3:10 to Yuma Philosophical Analysis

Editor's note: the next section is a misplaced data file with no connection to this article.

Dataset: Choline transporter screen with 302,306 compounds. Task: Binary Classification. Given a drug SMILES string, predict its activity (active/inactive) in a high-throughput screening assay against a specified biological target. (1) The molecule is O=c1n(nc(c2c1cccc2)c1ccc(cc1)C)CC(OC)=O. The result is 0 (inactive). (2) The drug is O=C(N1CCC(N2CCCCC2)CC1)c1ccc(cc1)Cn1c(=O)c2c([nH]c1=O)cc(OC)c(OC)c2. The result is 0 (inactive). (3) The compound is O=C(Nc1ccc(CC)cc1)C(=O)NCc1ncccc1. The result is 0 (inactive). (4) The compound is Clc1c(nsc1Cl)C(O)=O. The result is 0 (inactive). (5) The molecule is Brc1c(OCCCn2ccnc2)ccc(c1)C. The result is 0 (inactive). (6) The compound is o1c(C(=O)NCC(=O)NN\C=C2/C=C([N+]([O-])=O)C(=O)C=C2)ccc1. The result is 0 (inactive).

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Philosophical Analysis: 3:10 to Yuma Throughout my viewing of the film “3:10 to Yuma” I believed it to be the customary good versus evil plot as were so many other motion pictures that I have witnessed. However, this proved to not be the case as the ending will stop a viewer, constructing him or her to ponder the deeper message behind what unfolds in the last few scenes. This ultimately brings me to contemplate if it is truly possible that people can change in nature or are we born all good or all evil. “3:10 to Yuma” is the sole destination in the quest of Dan Evans (Christian Bale), or is it? Is Evans doing his duty as a man to provide for his family through this endeavor he volunteers for or is there a deeper meaning of trying to be the hero he wants his sons to believe that he is? The movie goes back and forth making the viewer see both sides as the dangerous, yet inevitable voyage to the town of Contention is unfolding. The drought has hit the Evans family hard, leaving them with little feed for their cattle, no water in the creek, and a burned down barn. Two-hundred dollars is on the table so-to-speak if Dan can help get a ruthless outlaw Ben Wade, played by Russell Crowe, on the 3:10 train to Yuma Prison. When they reach the town of Contention Evans is presented with a choice. He can take one-thousand dollars offered to him by Wade to set him free, or he can take the two-hundred dollars he rightfully earned. To the viewer it seems that Evans is contemplating accepting Wade’s offer, because waiting for him outside is a thirty to forty armed men making sure that Ben Wade does not board the train to Yuma. Even so, Evans does not budge, determined to finish his duty, eventually leading to his death. Did Dan Evans do it for the two-hundred dollars offered to him by Mr. Butterfield, or did he believe it was his moral duty, or maybe

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